Another interesting tidbit: In 1956, The Philadelphia Story was remade into a musical called High Society, and while that version has many significant differences from the original story (it's not even set in Philadelphia, for one thing), I did notice that several lines from the play that were cut from the 1940 version made their way into the 1956 version. But there's no Sandy in the musical either.

Next up: Here Comes Mr. Jordan, based on the play Heaven Can Wait by Harry Segall. I haven't seen or read either of those, but I have seen the 1978 remake, so I'm excited to see how the original compares.

Sunday, June 4, 2017

1939: Gone with the Wind

Screenplay by Sidney Howard
Adapted from the novel Gone with the Wind by Margaret Mitchell

This Civil War/Reconstruction-era story is centered around Scarlett O'Hara, who grew up on a plantation in Georgia. Despite having all the young men in the area wrapped around her finger, Scarlett has eyes only for Ashley Wilkes, who seems to feel the same way about her but nevertheless marries his cousin Melanie, as their family expects. Resourceful and determined, Scarlett makes it through the war and reconstruction better than most of her neighbors, but even though she marries three different men and makes a small fortune for herself, she never stops longing for Ashley. Consequently, she stubbornly refuses to see what is plain to the rest of the world: she is clearly much better suited for her third husband, the roguish, practical Rhett Butler, than the honorable, daydreaming Ashley Wilkes.

This is exactly what I was talking about in my intro post when I said, "a great adaptation should capture the spirit of the original story without feeling confined by it." Given that the novel is 1,037 pages long, it's amazing to me how faithful the film is to the original story. Almost all of the major plot points remain, and the novel and the film unquestionably have the same heart. I think a lot of credit belongs to the acting, particularly Vivien Leigh's incredible Oscar-winning performance as Scarlett, which I blogged about here. In a one-second glance, Leigh conveys multi-paragraph descriptions of Scarlett's thoughts and feelings. Of course, this only goes so far, so it was still necessary to make a few cuts. In my opinion, they made the right ones.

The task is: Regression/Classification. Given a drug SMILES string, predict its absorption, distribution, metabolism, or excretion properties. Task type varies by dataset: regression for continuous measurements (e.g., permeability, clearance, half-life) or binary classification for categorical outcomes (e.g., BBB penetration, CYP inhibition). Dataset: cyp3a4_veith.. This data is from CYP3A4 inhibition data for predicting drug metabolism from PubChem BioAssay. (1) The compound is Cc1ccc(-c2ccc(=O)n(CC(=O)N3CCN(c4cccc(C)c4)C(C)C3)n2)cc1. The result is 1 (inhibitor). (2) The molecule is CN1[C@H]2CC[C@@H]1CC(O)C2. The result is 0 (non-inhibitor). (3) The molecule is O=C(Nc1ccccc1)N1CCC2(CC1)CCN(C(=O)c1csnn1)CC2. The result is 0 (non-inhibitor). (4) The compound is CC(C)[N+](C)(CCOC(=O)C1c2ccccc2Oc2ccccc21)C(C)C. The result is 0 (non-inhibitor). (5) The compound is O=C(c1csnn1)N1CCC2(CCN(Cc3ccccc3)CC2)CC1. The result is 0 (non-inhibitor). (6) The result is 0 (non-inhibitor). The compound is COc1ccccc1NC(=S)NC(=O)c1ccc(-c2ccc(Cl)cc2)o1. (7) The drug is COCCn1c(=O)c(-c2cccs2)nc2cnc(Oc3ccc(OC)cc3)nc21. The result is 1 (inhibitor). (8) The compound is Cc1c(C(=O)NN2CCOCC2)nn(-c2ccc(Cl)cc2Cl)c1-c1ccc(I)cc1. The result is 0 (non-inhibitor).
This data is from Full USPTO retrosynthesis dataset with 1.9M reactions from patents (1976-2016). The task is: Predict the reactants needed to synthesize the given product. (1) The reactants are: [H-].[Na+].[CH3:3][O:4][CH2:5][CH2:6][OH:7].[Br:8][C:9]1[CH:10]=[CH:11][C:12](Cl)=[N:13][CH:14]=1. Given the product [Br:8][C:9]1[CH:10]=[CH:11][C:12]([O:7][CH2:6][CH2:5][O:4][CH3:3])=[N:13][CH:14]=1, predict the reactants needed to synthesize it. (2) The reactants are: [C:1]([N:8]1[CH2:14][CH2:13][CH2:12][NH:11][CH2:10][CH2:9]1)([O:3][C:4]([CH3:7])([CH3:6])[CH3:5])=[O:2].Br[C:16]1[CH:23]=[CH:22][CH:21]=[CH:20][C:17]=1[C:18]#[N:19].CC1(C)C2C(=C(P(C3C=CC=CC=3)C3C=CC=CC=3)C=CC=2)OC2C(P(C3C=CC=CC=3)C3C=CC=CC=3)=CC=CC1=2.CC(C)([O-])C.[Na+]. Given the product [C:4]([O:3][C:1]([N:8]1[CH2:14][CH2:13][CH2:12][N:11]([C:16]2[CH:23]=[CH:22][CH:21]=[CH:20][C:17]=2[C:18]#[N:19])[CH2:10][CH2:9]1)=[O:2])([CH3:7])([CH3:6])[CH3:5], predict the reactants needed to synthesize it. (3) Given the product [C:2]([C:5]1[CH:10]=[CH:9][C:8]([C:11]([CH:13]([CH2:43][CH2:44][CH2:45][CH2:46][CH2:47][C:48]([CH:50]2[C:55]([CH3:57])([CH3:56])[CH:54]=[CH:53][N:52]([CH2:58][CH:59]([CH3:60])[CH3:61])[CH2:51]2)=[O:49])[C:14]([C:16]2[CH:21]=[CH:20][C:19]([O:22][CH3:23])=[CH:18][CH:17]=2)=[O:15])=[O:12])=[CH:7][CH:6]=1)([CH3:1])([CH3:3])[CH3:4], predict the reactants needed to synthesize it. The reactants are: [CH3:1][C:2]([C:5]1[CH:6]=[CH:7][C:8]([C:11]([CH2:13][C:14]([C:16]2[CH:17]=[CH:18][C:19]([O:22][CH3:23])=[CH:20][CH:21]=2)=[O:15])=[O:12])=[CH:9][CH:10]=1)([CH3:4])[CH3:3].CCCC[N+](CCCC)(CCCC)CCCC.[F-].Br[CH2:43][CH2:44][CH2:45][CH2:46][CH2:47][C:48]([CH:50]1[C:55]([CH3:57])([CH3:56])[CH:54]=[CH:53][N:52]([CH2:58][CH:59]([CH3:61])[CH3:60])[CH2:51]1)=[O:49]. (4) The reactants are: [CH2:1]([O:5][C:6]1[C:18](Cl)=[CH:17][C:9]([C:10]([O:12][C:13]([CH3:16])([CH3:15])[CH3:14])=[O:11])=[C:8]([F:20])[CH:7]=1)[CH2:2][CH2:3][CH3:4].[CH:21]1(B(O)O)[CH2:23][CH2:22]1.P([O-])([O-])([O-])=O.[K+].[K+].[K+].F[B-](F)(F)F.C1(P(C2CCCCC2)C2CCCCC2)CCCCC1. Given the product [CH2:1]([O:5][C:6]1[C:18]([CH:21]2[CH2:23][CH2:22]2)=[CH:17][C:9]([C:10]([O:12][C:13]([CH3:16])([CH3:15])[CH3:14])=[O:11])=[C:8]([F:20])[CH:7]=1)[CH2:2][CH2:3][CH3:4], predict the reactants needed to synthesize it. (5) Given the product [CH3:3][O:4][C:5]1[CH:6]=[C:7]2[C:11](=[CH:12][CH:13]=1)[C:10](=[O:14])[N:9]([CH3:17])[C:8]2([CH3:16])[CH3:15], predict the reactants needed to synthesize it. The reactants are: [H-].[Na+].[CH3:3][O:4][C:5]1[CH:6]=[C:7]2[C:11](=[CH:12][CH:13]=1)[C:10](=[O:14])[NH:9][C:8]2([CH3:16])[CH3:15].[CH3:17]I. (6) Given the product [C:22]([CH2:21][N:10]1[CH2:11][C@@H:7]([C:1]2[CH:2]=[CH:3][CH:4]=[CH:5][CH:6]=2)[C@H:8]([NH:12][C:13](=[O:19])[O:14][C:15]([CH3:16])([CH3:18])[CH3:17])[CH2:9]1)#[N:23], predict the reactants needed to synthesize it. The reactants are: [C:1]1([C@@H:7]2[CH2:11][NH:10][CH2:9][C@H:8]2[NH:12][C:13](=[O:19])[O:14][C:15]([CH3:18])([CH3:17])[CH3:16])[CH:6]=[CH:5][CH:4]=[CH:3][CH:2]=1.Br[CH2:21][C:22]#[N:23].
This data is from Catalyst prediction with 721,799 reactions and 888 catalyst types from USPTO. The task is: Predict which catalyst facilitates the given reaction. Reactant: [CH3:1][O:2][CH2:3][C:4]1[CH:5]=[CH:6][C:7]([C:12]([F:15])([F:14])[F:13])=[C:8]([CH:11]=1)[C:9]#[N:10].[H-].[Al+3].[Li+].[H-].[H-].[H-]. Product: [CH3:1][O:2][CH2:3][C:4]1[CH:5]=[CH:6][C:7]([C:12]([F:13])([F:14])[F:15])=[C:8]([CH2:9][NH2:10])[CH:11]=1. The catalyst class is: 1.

In general, I think the changes can be divided into two categories. The first is changes to minor characters. The novel goes into significant detail about all the O'Haras' neighbors and several Atlanta families and how the war and reconstruction affected them. The film includes some of these, but often multiple characters were combined into one, and some were eliminated altogether. To be honest, I got most of them mixed up when I was reading the book, so this is no significant loss. There are enough minor county people and townspeople to further the main characters' stories and convey the widespread affects of historical events without bogging down the story too much, so the film unquestionably succeeded there. Slightly more controversial is the elimination of Scarlett's first two children. Scarlett doesn't really pay very much attention to them, so they're not crucial to the story, but there are a couple of plot points that aren't quite the same without them. In the book, Scarlett has a son before helping Melanie give birth, which means two things: Scarlett actually had some knowledge of childbirth to help her in the book, unlike in the movie in which she literally has no clue what she's doing; and there was much more urgency for Scarlett to leave Atlanta in the book, with her own child's safety to think about, which explains not only Melanie's intense gratitude that Scarlett doesn't abandon her, but also how much weight a promise to Ashley carries with Scarlett. The movie is slightly lacking without these, but it still pretty much works. Scarlett's second child really only matters in the book when she's pregnant with her, which is when she's building up her mills (in the book she has two mills, in the movie only one, but that's immaterial). In both versions, the town is scandalized that a woman, particularly one with a husband to support her, is working outside the home. In the book the scandal is heightened by the fact that she is appearing in public while obviously pregnant, which was not done at the time. This pregnancy is also what convinces Ashley to help her at the mill and is another example of Rhett going out of his way to be nice to her, but the movie is fine without this. The final minor character change is the elimination of two ragged ex-soldiers who help Scarlett after the war: one at Tara and the other in Atlanta. The movie does a good job of modifying the plot so that their characters become unnecessary, but they do have a couple of lines that were just too good to not include, and the film gives those to other characters. Interestingly, most of these lines are given to Mammy, whose shrewdness is very similar to theirs, so it works remarkably well. Mammy also absorbs the purpose of a couple of other slave characters from the book who didn't make it into the movie, so she's more important in the film than in the novel, which is definitely not a bad thing because she's one of the best characters.